A Conversation for Python - the Programming Language
Wal Started conversation Mar 7, 2002
It is not actually Object-Oriented Programming that reduces code duplication as such, though it can help. The main thing is that it is harder to get stuck into O-O coding without doing some sort of design before hand.
In my (many years) experience of software development I have found (and observed) that it is good design that maximises code reuse, regardless of the language chosen to implement the design.
There is nothing forcing a programmer to derive the "Apple" class from the "Fruit" (abstract) class when using an O-O language, but a half-decent designer will see the obvious benefits immediately and do so.
The other big benefit which an O-O design encourages is encapsulation.
This means that you could write code to make use of the properties of my "Apple" object (colour, sweetness, size, how long before it molds, etc.) without knowing how the details are stored or processed internally. Once developers (or designers at least) get past this concept, their designs are much better, and the subsequest programs are *far* easier to maintain and support!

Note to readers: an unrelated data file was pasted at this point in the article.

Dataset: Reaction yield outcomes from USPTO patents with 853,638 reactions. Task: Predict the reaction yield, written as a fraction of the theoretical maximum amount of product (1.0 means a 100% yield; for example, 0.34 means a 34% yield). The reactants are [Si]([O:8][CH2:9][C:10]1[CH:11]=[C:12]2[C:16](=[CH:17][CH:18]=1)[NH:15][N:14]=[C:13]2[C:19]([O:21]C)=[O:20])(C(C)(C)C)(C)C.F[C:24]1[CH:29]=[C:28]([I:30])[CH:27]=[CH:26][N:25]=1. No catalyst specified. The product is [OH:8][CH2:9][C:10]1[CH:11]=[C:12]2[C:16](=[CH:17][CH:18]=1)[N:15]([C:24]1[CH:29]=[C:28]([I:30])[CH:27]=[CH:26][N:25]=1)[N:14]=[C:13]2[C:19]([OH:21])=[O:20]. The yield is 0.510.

Niten Posted Mar 7, 2002
Hi Wal --
In principle, I agree with your comments, however I assert that while OOP doesn't reduce code duplication, necessarily, it does provide the programmer with built-in tools for maximizing reusability which will (with discipline) minimize duplication.
The most obvious of these, as you mention, is encapsulation. Good encapsulation leads to better interfaces leads to greater reusability. Good encapsulation is not a consequence of OOP; it requires effort and design. An OO language, like Python, provides apparati for expressing that design in a way that is more obvious and less cumbersome than a typical procedural or functional language.
Joe aka Arnia, Muse, Keeper, MathEd, Guru and Zen Cook (business is booming) Posted Jul 10, 2002
There are other strategies to improve code quality. The most important of these is functional programming as represented by the beautifully elegent Haskell.
The following (to use a famous example) is a quicksort on any orderable values in a list.
qsort  = 
qsort (x:xs) = qsort lt_x ++ [x] ++ qsort gt_x
where lt_x = [y | y <- xs, y < x]
gt_x = [y | y <- xs, y >= x]
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